The Patricks were a prominent name in the pioneer settlement, as they were also in after-years. The homestead was the present Wetzel farm, and the house was perhaps half a mile west of the present one.

Amariah Plumb seems to have been one of the Connecticut colony, but he probably settled westward, in the present town of Malta, and Plumb brook is no doubt named for him.

John Thompson's place was a mile and a half south of Stillwater village. He was a prominent, public-spirited man, was elected a Representative to Congress, and held many other important positions. His homestead was the present farm of John Lansing.

Simeon Barber was an early settler. His homestead was the present Rogers place, and is marked upon the battle maps of 1777. Near his house, a little south, General Fraser was mortally wounded. Mr. Barber was a great-uncle of Mrs. Catherine Barker before spoken of, whose maiden name was Wilbur, - so that, perhaps, the romantic John McCarty, who fled from the ruby-haired Irish maiden, may have married a Barber.

Jeremiah Taylor lived where William P. Curtiss does now, - below Wilbur's basin.

Gabriel Leggett and Isaac Leggett were brothers, and were pioneers before the Revolutionary war. Gabriel's homestead was the present place of George Weston and Isaac, in the same neighborhood. It is understood that the old Salisbury place, north of Wilbur's ravine, was the original property of Thomas Leggett, whose name appears upon the assessment-roll of 1789, marked "York," - meaning, it is supposed, resident in New York. That home is a venerable relic of old times.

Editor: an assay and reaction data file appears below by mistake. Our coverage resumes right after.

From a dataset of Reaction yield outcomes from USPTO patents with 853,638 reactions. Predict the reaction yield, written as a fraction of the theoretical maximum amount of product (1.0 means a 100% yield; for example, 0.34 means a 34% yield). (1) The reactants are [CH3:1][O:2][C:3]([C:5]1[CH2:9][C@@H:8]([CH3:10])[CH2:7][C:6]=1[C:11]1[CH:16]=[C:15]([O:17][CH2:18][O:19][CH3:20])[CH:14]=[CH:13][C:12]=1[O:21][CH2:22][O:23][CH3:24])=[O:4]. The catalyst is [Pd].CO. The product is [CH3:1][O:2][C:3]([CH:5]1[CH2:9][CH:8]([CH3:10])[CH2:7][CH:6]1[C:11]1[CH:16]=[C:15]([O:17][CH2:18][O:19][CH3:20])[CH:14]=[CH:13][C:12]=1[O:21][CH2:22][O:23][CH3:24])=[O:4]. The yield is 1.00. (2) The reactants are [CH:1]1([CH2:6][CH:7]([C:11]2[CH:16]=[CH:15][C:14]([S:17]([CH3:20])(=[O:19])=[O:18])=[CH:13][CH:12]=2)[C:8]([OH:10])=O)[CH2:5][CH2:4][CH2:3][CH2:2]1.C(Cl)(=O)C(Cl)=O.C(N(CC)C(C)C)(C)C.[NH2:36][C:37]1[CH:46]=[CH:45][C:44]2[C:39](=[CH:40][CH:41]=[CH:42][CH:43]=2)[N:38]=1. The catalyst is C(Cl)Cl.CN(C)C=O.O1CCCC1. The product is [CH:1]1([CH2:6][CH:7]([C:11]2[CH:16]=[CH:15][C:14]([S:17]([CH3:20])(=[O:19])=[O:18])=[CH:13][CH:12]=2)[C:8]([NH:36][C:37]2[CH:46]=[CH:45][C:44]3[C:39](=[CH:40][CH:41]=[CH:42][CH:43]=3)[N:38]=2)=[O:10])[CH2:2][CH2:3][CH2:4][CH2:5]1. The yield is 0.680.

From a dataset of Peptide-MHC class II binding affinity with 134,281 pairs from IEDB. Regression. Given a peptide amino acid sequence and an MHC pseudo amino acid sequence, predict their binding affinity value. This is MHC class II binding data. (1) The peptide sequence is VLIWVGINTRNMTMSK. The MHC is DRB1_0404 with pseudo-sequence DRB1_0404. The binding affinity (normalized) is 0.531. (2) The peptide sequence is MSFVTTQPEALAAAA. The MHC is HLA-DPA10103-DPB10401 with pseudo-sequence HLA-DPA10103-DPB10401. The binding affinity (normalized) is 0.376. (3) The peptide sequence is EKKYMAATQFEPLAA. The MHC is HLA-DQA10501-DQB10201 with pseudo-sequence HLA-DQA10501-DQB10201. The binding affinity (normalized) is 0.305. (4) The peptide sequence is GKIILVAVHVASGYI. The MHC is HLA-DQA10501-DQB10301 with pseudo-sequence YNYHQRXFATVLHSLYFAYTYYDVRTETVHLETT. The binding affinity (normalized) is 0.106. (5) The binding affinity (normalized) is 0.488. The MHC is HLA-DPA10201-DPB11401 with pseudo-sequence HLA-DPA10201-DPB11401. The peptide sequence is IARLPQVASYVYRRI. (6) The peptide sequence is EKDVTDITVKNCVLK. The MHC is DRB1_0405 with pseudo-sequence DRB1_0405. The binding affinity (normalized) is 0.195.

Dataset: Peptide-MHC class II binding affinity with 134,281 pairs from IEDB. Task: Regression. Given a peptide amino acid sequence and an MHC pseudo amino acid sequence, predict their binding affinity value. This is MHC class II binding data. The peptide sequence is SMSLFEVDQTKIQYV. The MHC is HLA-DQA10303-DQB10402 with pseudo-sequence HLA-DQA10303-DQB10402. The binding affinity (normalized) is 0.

Reuben Wright lived near Wilbur's basin. The ferry near his homestead was called Wright's ferry for many years.

Anthony Collamer came from Boston to Stillwater just after the Revolution, and settled near Saratoga lake; afterwards moved to Malta. His son, Thomas Collamer, was born the very day of the battle of Bunker Hill. Collins, a grandson, now lives in Stillwater. Anthony Collamer and two brothers were in the actions at Bemus Heights, and doubtless learned enough of the county to induce subsequent settlement.

Elisha Andrews was among the early settlers in 1765-70. There were also several others of the same family name, - Dennison, Deliverance, and Ephraim.